If “campus” or “stranger in the bushes” comes to mind in response to the first question, you’re not alone. If you answer “straight men” or “men of color” to the second question, you’re not alone. If you answer “straight women” or “white women” to the third question, you’re not alone. These stereotypes can’t sustain themselves on their own—they need help from the media and commercial advertising to perpetuate inaccurate notions of sexual assault and how it is perpetrated. Even our syntax can influence how and onto whom readers cast blame. I am tempted to blame Google for my many fruitless searches, but I know deep down that like stereotypes, Google can’t sustain itself or think on its own—it requires complex algorithms and a vast scope of online material to operate the way it does. Humans create the frames through which we understand our world; technology only helps us do it more quickly and widely.
Non-profit organizations do a great deal to replace this widespread ignorance with knowledge about the realities of IPSA and domestic violence, but they are tasked with finding truths among the societal perceptions to which they, too, are privy. Their findings inform the work they do and for whom they do it, bearing significant repercussions for groups underserved as a result of our misconceptions.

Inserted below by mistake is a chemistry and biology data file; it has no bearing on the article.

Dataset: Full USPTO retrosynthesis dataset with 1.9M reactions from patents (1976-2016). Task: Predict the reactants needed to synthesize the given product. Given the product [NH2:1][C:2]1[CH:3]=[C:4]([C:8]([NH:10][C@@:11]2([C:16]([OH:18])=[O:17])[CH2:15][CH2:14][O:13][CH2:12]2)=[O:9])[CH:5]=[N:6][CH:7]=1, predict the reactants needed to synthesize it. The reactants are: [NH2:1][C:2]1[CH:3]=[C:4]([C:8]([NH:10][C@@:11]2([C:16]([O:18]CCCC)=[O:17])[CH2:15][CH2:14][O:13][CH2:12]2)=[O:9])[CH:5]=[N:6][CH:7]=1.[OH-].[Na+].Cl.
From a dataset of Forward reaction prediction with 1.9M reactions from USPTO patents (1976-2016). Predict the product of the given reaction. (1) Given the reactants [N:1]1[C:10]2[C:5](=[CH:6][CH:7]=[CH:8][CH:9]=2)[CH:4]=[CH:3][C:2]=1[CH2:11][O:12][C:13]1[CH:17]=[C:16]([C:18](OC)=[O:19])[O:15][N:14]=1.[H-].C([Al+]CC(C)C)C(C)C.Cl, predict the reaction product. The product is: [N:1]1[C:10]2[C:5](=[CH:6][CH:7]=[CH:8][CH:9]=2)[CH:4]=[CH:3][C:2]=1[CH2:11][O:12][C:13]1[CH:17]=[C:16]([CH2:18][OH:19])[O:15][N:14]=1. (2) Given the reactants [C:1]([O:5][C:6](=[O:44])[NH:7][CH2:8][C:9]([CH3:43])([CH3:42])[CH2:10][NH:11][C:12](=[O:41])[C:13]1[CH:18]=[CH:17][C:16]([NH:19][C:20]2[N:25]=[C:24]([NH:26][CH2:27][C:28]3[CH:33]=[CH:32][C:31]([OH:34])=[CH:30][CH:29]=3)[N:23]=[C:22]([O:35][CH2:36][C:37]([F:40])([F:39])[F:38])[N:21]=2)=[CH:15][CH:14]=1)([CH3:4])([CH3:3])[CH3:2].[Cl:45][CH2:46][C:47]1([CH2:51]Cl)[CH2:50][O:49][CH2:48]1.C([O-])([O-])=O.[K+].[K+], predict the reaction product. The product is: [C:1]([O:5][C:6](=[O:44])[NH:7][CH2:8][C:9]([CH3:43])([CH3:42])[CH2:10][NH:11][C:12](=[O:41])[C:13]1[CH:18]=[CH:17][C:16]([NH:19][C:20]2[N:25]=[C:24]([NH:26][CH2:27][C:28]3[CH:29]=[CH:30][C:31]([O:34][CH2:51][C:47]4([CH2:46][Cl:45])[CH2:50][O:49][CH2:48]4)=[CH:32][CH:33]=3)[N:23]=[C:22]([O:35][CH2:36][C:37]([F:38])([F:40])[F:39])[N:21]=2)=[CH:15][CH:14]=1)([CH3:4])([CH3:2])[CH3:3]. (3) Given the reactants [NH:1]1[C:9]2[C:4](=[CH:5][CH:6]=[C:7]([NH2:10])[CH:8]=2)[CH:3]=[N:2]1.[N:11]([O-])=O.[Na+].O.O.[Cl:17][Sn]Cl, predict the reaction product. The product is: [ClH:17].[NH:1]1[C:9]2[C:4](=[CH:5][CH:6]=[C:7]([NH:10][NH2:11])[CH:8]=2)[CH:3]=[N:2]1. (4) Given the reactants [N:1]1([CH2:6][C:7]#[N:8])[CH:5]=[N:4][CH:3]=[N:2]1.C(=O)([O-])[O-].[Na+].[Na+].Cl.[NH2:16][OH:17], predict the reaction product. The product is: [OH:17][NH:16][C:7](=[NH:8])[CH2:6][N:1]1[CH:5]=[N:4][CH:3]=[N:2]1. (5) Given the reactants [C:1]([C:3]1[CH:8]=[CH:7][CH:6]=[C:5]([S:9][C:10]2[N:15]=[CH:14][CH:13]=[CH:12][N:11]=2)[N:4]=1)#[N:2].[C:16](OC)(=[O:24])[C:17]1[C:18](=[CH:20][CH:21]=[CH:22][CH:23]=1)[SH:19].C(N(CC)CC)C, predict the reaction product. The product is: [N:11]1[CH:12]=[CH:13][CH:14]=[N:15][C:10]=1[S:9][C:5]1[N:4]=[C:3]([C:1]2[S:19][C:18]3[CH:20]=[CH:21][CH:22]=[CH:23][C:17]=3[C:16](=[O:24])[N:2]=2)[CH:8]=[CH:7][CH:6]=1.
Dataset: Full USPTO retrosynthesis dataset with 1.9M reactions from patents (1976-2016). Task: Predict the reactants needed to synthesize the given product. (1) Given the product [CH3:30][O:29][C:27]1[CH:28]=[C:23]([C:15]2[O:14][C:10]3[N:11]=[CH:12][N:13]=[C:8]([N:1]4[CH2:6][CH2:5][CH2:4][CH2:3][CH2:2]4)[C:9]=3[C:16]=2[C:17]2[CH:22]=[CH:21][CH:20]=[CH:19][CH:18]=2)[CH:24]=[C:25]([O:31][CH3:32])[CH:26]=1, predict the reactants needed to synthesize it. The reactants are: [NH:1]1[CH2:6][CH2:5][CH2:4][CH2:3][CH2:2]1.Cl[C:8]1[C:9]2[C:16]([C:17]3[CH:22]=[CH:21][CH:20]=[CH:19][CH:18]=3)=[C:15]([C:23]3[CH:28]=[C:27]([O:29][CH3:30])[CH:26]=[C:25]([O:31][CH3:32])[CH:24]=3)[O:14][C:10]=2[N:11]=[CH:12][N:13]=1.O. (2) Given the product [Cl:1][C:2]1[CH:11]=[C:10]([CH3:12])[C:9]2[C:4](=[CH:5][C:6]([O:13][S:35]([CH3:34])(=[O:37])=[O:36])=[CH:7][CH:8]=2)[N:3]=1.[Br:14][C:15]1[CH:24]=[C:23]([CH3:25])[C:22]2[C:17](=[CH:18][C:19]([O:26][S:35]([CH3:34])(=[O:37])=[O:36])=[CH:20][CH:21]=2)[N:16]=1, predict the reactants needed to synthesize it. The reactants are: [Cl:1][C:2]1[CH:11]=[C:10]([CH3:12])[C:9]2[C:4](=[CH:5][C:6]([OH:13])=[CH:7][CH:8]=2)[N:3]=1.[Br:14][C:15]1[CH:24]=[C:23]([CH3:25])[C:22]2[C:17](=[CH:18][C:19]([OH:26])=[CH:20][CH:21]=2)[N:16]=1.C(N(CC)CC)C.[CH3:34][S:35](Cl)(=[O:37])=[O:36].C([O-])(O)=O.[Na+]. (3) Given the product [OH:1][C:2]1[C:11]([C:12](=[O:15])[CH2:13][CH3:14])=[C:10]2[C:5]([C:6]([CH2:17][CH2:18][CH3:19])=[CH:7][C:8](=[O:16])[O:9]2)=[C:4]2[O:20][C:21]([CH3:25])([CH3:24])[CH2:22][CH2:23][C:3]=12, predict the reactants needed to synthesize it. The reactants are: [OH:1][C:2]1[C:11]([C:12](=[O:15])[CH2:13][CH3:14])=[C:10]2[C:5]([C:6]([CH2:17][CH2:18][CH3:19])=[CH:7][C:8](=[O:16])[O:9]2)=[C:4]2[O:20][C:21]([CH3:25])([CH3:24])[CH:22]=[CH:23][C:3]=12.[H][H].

If Legal Momentum has taught me anything about the law, it’s that it can be used in wildly creative ways that enable non-profits to think outside the box and design something new from the materials already there. A group of interns collaborated on a short article this past week that made the judgment of Voisine v. United States accessible to the population at large, especially youth. While I wonder sometimes if empowerment is simply clearing the road for some people and dumping the debris on somebody else’s driveway, anything is possible when we restructure the road itself.